Tag: peak

3 Lightning bolts crash to the ground out of a storm cell approaching Rosewood Queensland Australia captured by Australian Landscape, Weather and Storm photographer Murray Fox

Welcome Rain & Storms 6th October 2018

With weather finally closing in on the South East of Queensland Australia I had a chance to get out and see what storm activity I could capture. It was very messy from the start. Some systems were pushing in off the range to the west, but others were forming ahead of it.

I started by heading south of Ipswich towards the Kalbar area. There was a nice rain core showing on radar that looked promising. The issue I had was a microburst of rain appeared over the exact area I needed to be in so I could shoot the cell. Not good. Going off the main roads I made my way along a few backroads. As always, if I see something I shoot it, regardless of if it’s good or not. I could see the cool structure in the sky but I needed a foreground. Some locals were taking cover under a tree (dubious in my opinion, but I’m not a cow) and this was to be my first photograph of the day.

A storm approaches over the farmlands near Kalbar Queensland Australia as local cows take cover under a tree by Australian Landscape, Weather and Storm Photographer Murray Fox
Olympus OMD Em5.2, 12-40mm Lens, ISO 200, 30mm, F/4, 1/500sec, handheld

Now the rain was coming fast and I was out of options. I noticed another cell on the radar was pushing off the range and had a chance of meeting up with this one further north. So time to run back the way I had come. I stopped at a spot I know that has great views to the west to try and get a better sense of what was happening. You can see just how arid and dry the ground is, any rain to fall is certainly more than welcome! In this shot I’m looking west towards Mt Walker and the system I had just moved north of is coming in from the left. It’s not clear now, but the main action is actually taking place on the other side of Mt Walker!

The dry country side south of Ipswich Queensland Australia awaits the impending rain storm coming across the landscape in Queensland Australia. Photograph by Australian Landscape, Weather and Storm Photographer Murray Fox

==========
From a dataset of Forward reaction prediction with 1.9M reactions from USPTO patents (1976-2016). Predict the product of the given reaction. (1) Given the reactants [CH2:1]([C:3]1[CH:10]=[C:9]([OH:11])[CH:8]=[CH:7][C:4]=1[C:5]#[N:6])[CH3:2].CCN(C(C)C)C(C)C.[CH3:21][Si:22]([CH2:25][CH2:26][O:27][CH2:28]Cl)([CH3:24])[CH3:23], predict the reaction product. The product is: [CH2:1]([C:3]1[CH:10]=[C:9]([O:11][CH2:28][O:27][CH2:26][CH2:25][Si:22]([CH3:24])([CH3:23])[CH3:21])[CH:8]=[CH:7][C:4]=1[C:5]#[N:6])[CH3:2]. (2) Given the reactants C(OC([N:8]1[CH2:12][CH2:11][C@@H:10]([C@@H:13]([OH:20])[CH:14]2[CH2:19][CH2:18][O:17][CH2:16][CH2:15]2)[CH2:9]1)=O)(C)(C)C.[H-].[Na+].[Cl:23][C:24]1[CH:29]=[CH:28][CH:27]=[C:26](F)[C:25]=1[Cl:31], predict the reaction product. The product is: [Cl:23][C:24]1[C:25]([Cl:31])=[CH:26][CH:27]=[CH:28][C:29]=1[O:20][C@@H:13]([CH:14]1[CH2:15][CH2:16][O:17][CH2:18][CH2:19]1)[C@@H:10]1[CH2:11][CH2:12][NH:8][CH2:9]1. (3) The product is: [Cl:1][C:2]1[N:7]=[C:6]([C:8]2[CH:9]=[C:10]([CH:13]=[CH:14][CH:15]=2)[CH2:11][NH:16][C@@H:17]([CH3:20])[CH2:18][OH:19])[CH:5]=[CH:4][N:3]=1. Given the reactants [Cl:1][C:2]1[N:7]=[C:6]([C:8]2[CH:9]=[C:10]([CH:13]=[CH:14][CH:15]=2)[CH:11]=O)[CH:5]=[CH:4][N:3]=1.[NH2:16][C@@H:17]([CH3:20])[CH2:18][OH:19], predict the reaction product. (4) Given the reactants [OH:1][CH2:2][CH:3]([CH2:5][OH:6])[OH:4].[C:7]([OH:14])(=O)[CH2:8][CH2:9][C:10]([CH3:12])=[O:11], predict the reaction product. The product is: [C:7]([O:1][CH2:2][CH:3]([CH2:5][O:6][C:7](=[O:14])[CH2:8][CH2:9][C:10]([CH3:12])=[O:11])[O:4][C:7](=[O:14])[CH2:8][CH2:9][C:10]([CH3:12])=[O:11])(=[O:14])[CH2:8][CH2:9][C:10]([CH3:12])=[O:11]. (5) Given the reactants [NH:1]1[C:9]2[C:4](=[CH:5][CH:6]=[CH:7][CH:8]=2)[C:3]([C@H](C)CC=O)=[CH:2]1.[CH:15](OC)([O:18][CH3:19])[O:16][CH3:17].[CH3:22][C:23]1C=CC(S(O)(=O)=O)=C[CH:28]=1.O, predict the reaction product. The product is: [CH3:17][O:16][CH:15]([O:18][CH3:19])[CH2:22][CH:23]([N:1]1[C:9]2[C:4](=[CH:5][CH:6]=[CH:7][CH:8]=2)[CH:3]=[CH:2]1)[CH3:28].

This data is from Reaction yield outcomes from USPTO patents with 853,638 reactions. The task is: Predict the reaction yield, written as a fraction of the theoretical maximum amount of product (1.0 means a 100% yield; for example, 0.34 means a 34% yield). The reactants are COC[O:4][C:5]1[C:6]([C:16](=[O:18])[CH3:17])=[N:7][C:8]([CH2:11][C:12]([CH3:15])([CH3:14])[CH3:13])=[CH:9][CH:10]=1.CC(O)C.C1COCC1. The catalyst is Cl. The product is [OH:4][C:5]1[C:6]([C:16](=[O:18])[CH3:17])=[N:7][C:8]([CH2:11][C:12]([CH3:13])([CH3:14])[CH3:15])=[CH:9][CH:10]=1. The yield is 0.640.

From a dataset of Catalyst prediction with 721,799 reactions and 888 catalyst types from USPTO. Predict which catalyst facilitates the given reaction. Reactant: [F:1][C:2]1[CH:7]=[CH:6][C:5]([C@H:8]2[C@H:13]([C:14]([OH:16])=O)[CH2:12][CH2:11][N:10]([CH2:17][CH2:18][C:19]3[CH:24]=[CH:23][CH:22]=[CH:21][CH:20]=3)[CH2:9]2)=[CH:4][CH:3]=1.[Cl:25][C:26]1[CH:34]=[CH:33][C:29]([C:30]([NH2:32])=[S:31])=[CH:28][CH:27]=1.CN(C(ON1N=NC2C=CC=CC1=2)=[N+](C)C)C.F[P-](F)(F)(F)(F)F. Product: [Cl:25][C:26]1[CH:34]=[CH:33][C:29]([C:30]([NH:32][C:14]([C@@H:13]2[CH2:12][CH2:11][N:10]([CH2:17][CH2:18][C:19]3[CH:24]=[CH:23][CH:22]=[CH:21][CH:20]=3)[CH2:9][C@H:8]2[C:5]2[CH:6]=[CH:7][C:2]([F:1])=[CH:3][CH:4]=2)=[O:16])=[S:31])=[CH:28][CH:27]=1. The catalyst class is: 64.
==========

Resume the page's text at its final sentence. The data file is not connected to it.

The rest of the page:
ISO 200, 18mm, F/4, 1/4000sec

After watching for a little while near Purga, right on the edge of Ipswich, I noticed a very defined wall cloud was forming further west of my location. Time to run! In the car and a drive through the backroads later I came across an active core that was looking great! Lightning bolts were dropping out of the main part of the system, bucketloads of rain was falling for a decent sized core. A bit tricky to shoot as it was also raining right on top of me, thankfully the wind was at my back keeping the water off the front of my lens. I couldn’t use filters to get a longer exposure because of the rain so I resorted to the tried and true technique of Spray and Pray. By counting between bolts I worked out an interval of around 15 seconds was good. So when I saw a bolt, I started counting, and when I got to 13, I would hold the shutter down and take a burst of photographs until my buffer filled up. I missed a few, but I also got a few. This photograph is my favourite from the lot. All 3 bolts captured in the single photograph.

3 Lightning bolts crash to the ground out of a storm cell approaching Rosewood Queensland Australia captured by Australian Landscape, Weather and Storm photographer Murray Fox
ISO 100, 12mm, F/11, 1/5 second low speed burst mode.

By this time the system was getting too close. Everything to the north of me is up in the hills. I thought the view might be okay, but was also concerned about being high when there is lightning around. I decided to go have a look, satisfied with what I had captured so far. By the time I got to my view point, the lightning had stopped, the system had spread a lot further and wider and turned into just really good rain. I’m never going to complain about that and I managed to capture the last of the structure as it approached the hills north of Rosewood.

A storm front approaches the hills around Rosewood in Queensland Australia as captured by Australian Landscape, Weather and Storm photographer Murray Fox
ISO 320, 17mm, F/5.6, 1/80 sec, handheld

And that was it, time to call it a day, head home and start looking at my photographs on the PC.

It was a good but challenging chase, quite messy so tricky to work out the best location to shoot from. That’s mother nature for you, rarely predictable, always beautiful 🙂 To the locals out there reading this, I hope you got a drop, as we all certainly need it.

Thank you for reading, I hope you enjoyed this weeks post. I do sell my photographs if you are interested in making a purchase. I can create whatever you need from Fine Art Prints, Framed Prints, Canvases, Prints on Acrylic, whatever you need I’m happy to help to get you the artwork you want on your wall. Just contact me and we’ll work it out.

Until next time!

Murray

 

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A beautiful fog shrouded dawn at Purga south of Ipswich Queensland Australia as the approaching sunrise throws beautiful colours across the rural scene with Ivory Rock in the back drop.

Foggy Purga Dawn

Well is a long weekend here in Queensland so heading out for a nice sunrise seemed on the cards. I had scouted this location using Google Maps, and the angle of light seemed like it would be good. Purga, which is located just south of Ipswich, is a favourite area of mine to shoot. It doesn’t take long to get there, its a nice rural area, and there are some nice peaks to the east that work as a great backdrop from the right vantage point.

This particular spot has two peaks right behind some great leading lines from the track in. I know Purga is also a local fog hot spot but wow, I was not expecting the amount of fog that I encountered this morning, nor how high it went.